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2015年6月22日 (月)

農地集積バンク 利用促進の努力が足りない

The Yomiuri Shimbun
Farmland accumulation banks must do more to consolidate farming plots
農地集積バンク 利用促進の努力が足りない

The farmlands intermediary administration institute system, also known as the farmland accumulation bank, that was created in each of the nation’s 47 prefectures as part of the government’s growth strategy has been performing poorly.

The thinking behind the system is to borrow plots of farmland from small-plot farmers and others and then rent them out in bulk. High expectations have been placed on the system as a promising means of increasing the area of farmland per farming unit.

The area of farmland leased during the first fiscal year of the leasing facilitation program, however, was no more than 24,000 hectares nationwide, compared to the government-set target of 150,000 hectares, so the achievement rate stood at a mere 16 percent. The percentage was 1 percent or less in 10 prefectures, including Tokyo, meaning the program was hardly utilized, indicating a lack of effort on the part of the intermediary administration institutes.

If measures to make good use of the institutes are taken with the aim of aggregating parcels of farmland to large-plot farmers or companies operating farming businesses, Japan’s agricultural productivity will be enhanced and its international competitiveness strengthened. The leasing scheme can also be conducive to reducing abandoned farmland and reinvigorating regional economies.

The central and local governments must try to find the causes of the poor performance of the farmland leasing system and work out measures to improve the situation and expedite its utilization.

To facilitate farmland consolidation via the intermediary institutes, the government has brought about an institutional change to enable leasing and borrowing of farmland without the permission of a relevant agricultural committee.

The area of farmland that farming companies and others said they wanted to borrow totaled 230,000 hectares, but plots of farmland available for leasing contracts were no more than 29,000 hectares. Sufficient results could not be achieved.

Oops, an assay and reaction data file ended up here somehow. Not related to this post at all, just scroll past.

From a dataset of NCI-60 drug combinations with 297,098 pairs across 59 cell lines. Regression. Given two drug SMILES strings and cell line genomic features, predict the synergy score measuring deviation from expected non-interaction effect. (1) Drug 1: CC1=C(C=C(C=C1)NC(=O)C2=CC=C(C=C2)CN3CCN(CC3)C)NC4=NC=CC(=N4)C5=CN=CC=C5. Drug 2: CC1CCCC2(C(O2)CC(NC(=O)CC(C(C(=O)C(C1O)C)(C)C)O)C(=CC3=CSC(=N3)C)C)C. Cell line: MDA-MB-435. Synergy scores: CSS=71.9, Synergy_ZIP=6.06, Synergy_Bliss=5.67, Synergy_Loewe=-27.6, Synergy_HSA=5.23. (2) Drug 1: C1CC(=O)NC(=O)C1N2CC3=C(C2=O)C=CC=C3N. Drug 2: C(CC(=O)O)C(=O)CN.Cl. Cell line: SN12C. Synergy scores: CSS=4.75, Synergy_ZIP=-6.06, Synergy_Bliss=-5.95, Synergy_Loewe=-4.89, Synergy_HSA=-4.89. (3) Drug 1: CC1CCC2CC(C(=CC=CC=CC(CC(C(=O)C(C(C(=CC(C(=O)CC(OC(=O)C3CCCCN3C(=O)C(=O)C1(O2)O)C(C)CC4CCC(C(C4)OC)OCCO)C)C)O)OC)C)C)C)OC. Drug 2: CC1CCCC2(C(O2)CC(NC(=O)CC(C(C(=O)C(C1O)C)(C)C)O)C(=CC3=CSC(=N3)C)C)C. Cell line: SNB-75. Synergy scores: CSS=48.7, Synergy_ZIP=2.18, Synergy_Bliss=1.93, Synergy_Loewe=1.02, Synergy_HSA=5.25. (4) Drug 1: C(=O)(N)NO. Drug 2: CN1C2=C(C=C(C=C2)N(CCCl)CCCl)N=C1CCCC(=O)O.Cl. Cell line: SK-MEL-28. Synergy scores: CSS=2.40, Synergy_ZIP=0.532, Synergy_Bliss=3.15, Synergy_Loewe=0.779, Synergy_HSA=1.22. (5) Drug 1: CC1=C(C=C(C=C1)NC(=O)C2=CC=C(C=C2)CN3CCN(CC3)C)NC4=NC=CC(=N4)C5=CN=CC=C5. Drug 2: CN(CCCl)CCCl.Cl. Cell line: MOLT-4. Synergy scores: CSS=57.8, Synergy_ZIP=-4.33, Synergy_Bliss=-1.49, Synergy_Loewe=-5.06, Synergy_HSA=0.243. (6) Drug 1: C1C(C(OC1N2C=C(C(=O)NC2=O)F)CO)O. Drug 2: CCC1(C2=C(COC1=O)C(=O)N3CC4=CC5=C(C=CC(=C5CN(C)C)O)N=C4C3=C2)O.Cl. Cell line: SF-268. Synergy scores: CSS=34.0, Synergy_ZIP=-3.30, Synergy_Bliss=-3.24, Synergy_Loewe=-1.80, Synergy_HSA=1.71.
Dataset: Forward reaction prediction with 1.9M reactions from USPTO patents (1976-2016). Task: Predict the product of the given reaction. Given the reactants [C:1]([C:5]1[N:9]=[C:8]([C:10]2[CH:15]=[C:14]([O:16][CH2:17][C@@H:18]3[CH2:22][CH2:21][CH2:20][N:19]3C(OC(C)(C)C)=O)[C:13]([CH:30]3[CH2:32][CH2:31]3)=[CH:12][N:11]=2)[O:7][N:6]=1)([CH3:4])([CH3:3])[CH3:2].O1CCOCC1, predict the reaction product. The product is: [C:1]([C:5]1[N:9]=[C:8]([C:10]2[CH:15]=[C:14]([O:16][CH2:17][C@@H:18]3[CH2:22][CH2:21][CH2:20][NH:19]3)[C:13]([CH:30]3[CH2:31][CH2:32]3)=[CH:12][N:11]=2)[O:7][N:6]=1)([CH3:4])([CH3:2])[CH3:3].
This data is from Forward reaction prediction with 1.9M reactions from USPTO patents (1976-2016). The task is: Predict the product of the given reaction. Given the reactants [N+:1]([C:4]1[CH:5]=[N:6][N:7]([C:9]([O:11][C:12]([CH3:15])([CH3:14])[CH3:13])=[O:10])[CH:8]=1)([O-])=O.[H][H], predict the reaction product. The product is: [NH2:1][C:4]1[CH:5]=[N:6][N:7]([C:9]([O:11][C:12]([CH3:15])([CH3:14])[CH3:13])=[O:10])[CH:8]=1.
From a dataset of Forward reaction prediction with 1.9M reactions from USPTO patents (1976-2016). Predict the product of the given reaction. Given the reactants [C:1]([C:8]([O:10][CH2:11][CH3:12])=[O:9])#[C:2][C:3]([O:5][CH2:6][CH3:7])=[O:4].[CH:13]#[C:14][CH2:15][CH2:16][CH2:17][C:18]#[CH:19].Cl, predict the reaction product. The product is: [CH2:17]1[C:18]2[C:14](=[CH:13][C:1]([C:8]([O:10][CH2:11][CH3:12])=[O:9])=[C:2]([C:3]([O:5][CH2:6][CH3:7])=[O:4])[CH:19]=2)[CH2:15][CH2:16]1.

A major factor behind the dearth of prospective lenders of farmland is that many farmers tend to shy away from leasing their plots, as they often consider them precious property handed down by ancestors for generations.

Boosting understanding

In addition, there are many instances of misunderstanding that farming plots, once leased, will not be returned to them. It is actually possible to have the contracts end after the agreed-upon period, such as 10 years.

In Toyama Prefecture, where the achievement rate was the highest in the country at 99 percent, 70,000 copies of a booklet explaining the leasing system through manga were distributed to alleviate farmers’ anxieties.

Reportedly, farmers typically said they “feel at ease,” as they easily understood how the system works. This can be used as a good reference for other local entities.

Many local areas with high achievement rates used their own initiatives even before the leasing intermediary institutes were launched, such as listening to the intentions of companies and others wishing to enter the farming sector, while engaging in such activities as finding farming plots suitable for leasing contracts.

In finding prospective lenders, it is necessary to grasp the circumstances of individual farming households, such as whether they have successors. Boosting the institutes’ cooperation with city, town and village governments is also important.

There also are many farmers who opt to hold on to their farms, even if they are not being used, because they hope to profit on future sales in the event of the farmland being converted for residential or commercial purposes. Low tax rates on farmland are fueling this tendency.

The government’s Regulatory Reform Council recently came up with a set of proposals calling for such steps as raising tax rates on abandoned farmland and alleviation of tax burdens on the part of those farmers who lease their plots. These proposals should be positively considered.

Agriculture, Forestry and Fisheries Minister Yoshimasa Hayashi’s suggestion that preferential treatment in budgetary and other matters be offered to prefectures achieving good performances in the leasing facilitation program, however, is questionable. We fear such measures would lead to wasteful use of taxpayers’ money.

(From The Yomiuri Shimbun, June 21, 2015)


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